Alquran, M., AlKhaled, K., Sivasundaram, S., Jaradat, H.M.: Mathematical and numerical study of existence of bifurcations of the generalized fractional Burgers–Huxley equation. Nonlinear Stud. 24(1), 235–244 (2017)
Alquran, M., Jaradat, I., Sivasundaram, S.: Elegant scheme for solving Caputotimefractional integrodifferential equations. Nonlinear Stud. 25(2), 385–393 (2018)
Jaradat, I., Alquran, M., AlKhaled, K.: An analytical study of physical models with inherited temporal and spatial memory. Eur. Phys. J. Plus 133, 162 (2018)
Jaradat, I., AlDolat, M., AlZoubi, K., Alquran, M.: Theory and applications of a more general form for fractional power series expansion. Chaos Solitons Fractals 108, 107–110 (2018)
Jaradat, I., Alquran, M., AlDolat, M.: Analytic solution of homogeneous timeinvariant fractional IVP. Adv. Differ. Equ. 2018, 143 (2018)
Jaradat, I., Alquran, M., AbdelMuhsen, R.: An analytical framework of 2D diffusion, wavelike, telegraph, and Burgers’ models with twofold Caputo derivatives ordering. Nonlinear Dyn. 93(4), 1911–1922 (2018)
AbuArqub, O., Odibat, Z., AlSmadi, M.: Numerical solutions of timefractional partial integrodifferential equations of Robin functions types in Hilbert space with error bounds and error estimates. Nonlinear Dyn. 94(3), 1819–1834 (2018)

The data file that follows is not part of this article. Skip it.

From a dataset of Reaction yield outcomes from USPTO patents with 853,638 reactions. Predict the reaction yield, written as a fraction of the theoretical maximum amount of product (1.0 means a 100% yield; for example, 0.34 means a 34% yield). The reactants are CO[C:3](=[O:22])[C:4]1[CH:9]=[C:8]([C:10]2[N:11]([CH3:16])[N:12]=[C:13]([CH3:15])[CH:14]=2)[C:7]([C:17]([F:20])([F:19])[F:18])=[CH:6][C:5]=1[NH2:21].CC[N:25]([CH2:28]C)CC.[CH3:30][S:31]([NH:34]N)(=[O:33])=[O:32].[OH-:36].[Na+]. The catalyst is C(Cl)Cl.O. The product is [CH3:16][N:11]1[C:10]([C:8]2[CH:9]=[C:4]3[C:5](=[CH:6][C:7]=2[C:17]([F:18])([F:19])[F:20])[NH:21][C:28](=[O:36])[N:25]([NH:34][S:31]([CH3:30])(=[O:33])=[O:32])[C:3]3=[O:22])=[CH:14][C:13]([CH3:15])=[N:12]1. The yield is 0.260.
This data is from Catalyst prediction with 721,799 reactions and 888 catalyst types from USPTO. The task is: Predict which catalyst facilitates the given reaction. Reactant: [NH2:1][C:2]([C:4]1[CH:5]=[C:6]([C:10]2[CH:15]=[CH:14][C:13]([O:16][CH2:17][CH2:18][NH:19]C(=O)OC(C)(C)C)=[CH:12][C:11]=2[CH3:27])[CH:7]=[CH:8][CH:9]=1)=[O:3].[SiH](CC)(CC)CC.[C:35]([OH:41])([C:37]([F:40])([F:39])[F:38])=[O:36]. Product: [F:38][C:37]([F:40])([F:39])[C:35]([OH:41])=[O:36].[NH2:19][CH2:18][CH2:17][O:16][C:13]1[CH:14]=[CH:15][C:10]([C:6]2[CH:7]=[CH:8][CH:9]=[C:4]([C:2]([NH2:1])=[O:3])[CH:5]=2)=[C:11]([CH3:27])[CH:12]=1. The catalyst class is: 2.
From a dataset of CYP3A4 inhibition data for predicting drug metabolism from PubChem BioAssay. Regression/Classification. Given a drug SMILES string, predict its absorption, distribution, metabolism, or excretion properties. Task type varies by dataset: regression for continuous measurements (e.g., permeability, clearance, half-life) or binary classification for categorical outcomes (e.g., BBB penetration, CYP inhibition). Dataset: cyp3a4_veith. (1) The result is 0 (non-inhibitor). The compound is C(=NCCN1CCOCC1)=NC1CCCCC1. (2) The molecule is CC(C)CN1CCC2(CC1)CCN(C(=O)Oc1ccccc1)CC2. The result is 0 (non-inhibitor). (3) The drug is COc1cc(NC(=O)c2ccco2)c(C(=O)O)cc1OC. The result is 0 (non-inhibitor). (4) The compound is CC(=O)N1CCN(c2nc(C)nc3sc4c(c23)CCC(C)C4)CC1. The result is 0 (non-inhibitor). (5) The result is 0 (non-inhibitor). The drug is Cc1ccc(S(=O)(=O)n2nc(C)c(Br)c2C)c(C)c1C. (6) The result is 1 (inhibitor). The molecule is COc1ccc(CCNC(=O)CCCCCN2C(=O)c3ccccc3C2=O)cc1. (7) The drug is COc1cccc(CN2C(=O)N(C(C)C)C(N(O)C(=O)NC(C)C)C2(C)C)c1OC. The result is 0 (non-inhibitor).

AlSmadi, M., AbuArqub, O.: Computational algorithm for solving Fredholm timefractional partial integrodifferential equations of Dirichlet functions type with error estimates. Appl. Math. Comput. 342, 280–294 (2019)
AbuArqub, O., AlSmadi, M.: Atangana–Baleanu fractional approach to the solutions of Bagley–Torvik and Painlevé equations in Hilbert space. Chaos Solitons Fractals 117, 161–167 (2018)
AbuArqub, O., Maayah, B.: Numerical solutions of integrodifferential equations of Fredholm operator type in the sense of the AtanganaBaleanu fractional operator. Chaos Solitons Fractals 117, 117–124 (2018)
AbuArqub, O., AlSmadi, M.: Numerical algorithm for solving timefractional partial integrodifferential equations subject to initial and Dirichlet boundary conditions. Numer. Methods Partial Differ. Equ. 34(5), 1577–1597 (2018)